The outbursts in the Netherlands come days after similar comments about Germany in an identical dispute.
But in the Dutch case the bitter flare-up comes four days before Wednesday's elections, in which have the Right-wing populist Geert Wilders has surged in the polls on a nationalist and anti-Islamic platform.
It was not clear what impact the argument would have on the unpredictable polls but Mr Wilders rushed to make political hay and claimed pressure from his supporters was responsible for the Dutch government's actions.
"Great! Thanks to heavy PVV pressure a few days before the Dutch elections our government did not allow the Turkish minister to land here!!" he wrote on Twitter.
"I say to all Turks in the Netherlands that agree with Erdoğan: go to Turkey and never come back."
Great! Thanks to heavy PVV- pressure a few days before the Dutch elections our government did NOT allow the Turkish minister to land here!! https://t.co/hO9U082AKi— Geert Wilders (@geertwilderspvv) March 11, 2017
The origins of the row lie in the upcoming April referendum in Turkey, when Mr Erdoğan hopes to secure public support for constitutional reforms that would vastly increase his powers.
Ahead of the vote he has been dispatching government ministers to European countries with large Turkish populations to campaign for a Yes vote. About 1.4 million people of Turkish descent are eligible to vote in Germany and another several hundred thousand in Holland.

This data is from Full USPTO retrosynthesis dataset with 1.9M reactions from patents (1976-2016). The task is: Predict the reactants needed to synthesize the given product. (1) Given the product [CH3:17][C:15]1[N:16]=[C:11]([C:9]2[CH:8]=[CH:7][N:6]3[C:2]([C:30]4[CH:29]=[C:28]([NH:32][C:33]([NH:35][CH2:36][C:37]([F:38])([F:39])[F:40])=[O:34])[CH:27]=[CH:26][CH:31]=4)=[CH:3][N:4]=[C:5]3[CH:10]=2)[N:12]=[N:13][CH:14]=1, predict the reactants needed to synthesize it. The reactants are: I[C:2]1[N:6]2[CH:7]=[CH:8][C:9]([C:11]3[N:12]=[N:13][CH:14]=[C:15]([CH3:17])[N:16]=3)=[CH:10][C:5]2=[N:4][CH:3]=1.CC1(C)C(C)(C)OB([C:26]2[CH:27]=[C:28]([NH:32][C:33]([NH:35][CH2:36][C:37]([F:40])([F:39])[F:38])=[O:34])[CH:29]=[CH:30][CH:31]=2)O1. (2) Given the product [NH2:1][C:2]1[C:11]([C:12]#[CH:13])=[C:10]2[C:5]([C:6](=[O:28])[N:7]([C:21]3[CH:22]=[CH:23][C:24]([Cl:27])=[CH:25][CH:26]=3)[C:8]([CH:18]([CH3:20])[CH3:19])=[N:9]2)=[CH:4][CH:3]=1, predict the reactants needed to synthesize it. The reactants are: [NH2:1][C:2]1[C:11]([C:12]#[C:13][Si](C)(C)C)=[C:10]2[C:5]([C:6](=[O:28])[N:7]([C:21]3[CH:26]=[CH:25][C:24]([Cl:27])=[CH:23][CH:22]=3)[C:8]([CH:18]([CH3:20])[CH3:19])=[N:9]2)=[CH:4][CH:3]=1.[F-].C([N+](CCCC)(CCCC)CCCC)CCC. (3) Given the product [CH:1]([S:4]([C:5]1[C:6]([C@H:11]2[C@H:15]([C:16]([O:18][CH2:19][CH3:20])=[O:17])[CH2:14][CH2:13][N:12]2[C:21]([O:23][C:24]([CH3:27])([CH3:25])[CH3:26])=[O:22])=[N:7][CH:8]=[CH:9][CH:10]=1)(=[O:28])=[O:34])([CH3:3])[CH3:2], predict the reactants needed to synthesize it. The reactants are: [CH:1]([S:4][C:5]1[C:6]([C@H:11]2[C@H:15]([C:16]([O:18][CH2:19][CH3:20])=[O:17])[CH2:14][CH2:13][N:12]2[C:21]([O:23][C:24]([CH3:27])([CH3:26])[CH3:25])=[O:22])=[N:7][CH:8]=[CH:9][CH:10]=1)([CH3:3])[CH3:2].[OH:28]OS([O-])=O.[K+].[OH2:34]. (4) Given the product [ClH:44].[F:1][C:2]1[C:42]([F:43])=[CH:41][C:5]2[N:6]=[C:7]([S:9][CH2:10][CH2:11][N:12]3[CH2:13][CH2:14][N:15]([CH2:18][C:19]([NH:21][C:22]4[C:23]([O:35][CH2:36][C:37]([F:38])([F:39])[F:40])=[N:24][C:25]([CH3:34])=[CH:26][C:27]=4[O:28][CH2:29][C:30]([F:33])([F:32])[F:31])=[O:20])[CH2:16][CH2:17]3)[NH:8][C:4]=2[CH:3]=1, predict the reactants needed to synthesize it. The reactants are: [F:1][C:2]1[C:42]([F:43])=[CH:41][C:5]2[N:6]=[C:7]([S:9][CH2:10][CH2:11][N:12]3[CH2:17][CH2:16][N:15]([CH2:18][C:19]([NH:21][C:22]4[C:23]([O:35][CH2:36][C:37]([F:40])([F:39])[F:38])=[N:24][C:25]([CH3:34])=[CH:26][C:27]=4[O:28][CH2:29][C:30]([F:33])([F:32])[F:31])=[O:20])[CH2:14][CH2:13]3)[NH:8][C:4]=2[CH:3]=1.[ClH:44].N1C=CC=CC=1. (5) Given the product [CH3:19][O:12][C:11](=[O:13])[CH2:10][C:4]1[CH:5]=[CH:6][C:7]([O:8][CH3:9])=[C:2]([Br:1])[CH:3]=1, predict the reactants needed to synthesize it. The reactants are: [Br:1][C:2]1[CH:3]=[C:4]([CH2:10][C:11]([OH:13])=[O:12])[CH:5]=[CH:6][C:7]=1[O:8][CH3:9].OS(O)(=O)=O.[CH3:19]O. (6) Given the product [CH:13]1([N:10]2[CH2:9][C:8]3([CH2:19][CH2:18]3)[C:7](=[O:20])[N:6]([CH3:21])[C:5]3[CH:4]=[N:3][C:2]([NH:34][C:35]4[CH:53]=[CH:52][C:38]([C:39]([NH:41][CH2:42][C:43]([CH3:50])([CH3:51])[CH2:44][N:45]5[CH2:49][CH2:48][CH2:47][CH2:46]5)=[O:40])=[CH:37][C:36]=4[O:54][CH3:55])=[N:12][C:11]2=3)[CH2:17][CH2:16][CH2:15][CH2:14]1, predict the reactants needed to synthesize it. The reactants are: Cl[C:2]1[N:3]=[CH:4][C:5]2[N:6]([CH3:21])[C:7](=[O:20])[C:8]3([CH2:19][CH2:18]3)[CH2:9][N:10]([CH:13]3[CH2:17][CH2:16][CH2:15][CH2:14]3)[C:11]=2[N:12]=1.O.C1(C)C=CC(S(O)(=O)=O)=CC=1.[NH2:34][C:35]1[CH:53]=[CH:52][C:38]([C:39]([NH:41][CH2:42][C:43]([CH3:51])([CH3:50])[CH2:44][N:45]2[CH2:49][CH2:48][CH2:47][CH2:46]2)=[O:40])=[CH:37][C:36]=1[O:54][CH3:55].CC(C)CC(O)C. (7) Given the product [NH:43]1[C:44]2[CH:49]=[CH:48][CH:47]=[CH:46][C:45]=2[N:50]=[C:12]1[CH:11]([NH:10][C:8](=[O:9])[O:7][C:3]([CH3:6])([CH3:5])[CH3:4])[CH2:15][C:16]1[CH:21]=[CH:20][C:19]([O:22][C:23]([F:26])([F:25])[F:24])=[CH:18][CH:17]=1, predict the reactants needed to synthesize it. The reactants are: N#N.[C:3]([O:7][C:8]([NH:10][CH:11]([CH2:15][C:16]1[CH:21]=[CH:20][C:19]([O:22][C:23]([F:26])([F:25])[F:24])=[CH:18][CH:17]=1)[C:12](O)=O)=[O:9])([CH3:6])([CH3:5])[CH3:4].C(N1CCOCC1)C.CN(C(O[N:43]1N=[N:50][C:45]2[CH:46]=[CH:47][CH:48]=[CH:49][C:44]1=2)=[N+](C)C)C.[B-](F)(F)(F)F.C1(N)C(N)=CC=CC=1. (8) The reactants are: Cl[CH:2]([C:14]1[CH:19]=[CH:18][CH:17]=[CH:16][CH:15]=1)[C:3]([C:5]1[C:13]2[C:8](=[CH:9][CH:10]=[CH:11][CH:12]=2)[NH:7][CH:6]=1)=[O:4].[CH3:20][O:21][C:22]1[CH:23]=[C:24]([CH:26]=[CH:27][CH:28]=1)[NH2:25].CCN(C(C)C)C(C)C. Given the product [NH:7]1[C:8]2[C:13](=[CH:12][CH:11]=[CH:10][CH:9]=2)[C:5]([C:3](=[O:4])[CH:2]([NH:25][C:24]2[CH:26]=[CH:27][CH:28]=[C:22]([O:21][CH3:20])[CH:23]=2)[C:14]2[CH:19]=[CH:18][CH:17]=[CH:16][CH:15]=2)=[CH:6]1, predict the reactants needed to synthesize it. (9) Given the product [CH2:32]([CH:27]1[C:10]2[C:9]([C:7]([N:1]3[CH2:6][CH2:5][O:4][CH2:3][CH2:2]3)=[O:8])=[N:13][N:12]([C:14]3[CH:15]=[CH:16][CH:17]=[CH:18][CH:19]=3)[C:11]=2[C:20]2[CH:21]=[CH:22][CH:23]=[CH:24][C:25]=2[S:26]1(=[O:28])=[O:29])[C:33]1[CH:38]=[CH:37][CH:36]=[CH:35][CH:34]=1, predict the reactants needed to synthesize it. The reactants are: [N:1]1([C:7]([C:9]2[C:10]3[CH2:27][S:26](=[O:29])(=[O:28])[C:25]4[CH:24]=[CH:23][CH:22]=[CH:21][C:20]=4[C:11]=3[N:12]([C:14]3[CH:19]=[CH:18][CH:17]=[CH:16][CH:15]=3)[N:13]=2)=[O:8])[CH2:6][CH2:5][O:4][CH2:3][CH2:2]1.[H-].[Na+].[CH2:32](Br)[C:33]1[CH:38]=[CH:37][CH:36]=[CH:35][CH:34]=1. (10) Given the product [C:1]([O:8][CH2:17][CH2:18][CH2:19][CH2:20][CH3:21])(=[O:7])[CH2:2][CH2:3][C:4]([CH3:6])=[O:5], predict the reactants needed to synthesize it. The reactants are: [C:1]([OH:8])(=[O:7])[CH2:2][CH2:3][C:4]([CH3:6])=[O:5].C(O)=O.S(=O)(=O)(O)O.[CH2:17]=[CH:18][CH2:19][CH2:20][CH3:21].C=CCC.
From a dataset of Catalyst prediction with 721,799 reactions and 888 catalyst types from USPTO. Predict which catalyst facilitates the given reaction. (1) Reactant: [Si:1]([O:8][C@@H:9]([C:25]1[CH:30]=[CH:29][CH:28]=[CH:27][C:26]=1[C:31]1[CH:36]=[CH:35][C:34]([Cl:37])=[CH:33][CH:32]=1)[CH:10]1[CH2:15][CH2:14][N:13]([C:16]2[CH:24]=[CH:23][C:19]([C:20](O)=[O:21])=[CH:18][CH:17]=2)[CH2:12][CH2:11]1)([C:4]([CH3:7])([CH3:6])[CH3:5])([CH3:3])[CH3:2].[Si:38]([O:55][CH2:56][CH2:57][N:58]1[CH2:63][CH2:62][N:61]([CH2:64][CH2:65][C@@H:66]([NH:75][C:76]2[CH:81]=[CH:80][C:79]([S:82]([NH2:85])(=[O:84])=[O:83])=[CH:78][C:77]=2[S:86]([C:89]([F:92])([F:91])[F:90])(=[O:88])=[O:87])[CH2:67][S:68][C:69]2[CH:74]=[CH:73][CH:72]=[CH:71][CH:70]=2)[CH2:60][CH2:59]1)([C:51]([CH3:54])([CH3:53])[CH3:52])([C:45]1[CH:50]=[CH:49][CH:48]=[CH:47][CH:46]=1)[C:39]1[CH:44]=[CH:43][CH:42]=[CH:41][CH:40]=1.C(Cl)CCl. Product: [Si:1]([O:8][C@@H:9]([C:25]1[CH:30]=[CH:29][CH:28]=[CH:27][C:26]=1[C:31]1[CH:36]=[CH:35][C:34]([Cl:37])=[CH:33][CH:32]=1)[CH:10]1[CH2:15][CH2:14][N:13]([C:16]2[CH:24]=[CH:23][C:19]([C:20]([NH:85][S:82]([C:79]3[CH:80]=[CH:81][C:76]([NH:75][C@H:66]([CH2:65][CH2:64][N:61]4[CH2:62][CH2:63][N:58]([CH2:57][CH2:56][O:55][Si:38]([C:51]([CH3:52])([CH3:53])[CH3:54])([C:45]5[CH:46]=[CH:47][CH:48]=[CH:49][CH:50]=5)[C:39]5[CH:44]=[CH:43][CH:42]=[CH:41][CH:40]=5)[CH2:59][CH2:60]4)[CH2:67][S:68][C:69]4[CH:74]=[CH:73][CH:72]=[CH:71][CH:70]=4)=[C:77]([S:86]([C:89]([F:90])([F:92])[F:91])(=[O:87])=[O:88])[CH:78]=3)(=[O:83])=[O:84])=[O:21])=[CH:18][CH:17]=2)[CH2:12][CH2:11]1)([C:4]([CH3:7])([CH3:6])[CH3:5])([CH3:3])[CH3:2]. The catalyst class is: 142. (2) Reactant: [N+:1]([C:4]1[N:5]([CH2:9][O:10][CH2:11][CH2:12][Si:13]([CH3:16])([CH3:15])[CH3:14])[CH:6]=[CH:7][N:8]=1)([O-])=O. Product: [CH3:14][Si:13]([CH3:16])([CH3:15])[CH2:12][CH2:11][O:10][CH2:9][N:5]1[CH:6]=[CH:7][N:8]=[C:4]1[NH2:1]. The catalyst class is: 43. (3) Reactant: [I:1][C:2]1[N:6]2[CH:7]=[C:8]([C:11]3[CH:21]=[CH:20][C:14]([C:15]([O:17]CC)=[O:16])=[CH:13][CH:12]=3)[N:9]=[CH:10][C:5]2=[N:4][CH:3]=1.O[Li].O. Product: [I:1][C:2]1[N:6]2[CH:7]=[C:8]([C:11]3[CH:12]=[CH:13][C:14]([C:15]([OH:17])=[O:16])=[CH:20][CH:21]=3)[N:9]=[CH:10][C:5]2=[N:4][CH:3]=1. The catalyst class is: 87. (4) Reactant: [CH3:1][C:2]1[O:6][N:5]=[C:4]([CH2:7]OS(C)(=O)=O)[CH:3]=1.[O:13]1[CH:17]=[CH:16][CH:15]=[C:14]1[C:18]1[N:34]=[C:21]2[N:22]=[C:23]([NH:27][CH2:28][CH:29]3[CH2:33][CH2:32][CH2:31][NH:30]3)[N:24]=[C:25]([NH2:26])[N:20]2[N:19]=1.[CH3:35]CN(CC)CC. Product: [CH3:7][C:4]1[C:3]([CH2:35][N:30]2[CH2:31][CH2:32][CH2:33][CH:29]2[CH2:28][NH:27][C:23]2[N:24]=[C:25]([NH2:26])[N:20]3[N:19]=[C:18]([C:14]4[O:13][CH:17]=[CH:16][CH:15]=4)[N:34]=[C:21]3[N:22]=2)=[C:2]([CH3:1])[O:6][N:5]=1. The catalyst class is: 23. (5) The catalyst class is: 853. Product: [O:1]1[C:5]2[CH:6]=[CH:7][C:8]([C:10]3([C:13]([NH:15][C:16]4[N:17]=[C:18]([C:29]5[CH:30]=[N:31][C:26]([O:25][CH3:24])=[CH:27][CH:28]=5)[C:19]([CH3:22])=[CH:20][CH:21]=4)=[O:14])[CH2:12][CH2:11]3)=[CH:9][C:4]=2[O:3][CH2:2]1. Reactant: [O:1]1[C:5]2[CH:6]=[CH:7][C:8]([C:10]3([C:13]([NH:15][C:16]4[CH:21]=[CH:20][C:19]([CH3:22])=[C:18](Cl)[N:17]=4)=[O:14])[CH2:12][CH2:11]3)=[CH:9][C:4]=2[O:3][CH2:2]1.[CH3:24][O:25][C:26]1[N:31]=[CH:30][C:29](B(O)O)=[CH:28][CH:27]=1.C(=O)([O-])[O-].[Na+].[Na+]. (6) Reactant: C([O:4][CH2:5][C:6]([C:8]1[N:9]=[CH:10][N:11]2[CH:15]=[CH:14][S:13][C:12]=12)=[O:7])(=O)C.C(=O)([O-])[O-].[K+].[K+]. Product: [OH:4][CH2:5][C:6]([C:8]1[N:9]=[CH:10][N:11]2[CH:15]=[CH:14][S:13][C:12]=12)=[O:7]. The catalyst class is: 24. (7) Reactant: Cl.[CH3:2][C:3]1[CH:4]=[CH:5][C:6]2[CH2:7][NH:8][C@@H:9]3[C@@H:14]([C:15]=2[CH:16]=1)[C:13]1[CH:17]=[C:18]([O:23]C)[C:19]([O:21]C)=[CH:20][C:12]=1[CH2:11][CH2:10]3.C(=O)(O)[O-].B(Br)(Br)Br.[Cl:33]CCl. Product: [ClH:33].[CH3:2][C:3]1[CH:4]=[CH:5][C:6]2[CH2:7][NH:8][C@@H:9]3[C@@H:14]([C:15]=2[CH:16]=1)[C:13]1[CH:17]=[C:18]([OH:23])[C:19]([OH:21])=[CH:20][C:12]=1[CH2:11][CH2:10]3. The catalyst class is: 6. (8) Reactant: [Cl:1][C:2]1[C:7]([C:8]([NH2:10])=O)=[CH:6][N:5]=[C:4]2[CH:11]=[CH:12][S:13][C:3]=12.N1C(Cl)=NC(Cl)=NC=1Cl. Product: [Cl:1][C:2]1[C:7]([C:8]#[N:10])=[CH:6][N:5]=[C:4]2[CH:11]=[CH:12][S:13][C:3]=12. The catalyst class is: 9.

Mevlut Cavusoglu, Turkey's foreign minister, planned to attend a Yes vote rally on Saturday in Rotterdam but the venue owner's cancelled the event, citing safety concerns.
When Mr Cavusoglu insisted that he was planning on coming anyway, Holland's cabinet issued made an emergency decision to block his flight from landing. The Dutch government said it objected to foreign nations carrying out political events on its soil.
"We are of the opinion that Dutch public spaces are not the place for political campaigns of other countries," said Mark Rutte, the Dutch prime minister.
The decision was met with an explosive response by Turkey, which accused Holland of taking sides in the Turkish referendum against Mr Erdoğan.
"You can stop our foreign minister's plane all you want, let's see how your diplomatic planes will come to Turkey from now on," Mr Erdoğan.
Other ministers spoke of possible sanctions against Holland and a Dutch diplomat was summoned to the foreign minister in Ankara for a reprimand.
The Dutch prime minister called the Nazi comments "way out of line".
The argument underscores the extraordinary tensions between Mr Erdoğan's government and some of the major powers of western Europe, despite the fact the two sides are in theory united under the Nato alliance.
Turkey has accused the EU of failing to uphold its side of a deal in which Turkey would stop refugees and migrants from the Middle East heading into Europe in return for the EU granting visa-free travel to Turkish citizens.
EU countries have spoken openly of their concerns that Mr Erdoğan is leading his country down an increasingly authoritarian path and has used the failed coup attempt against him last July as an excuse to stifle dissent.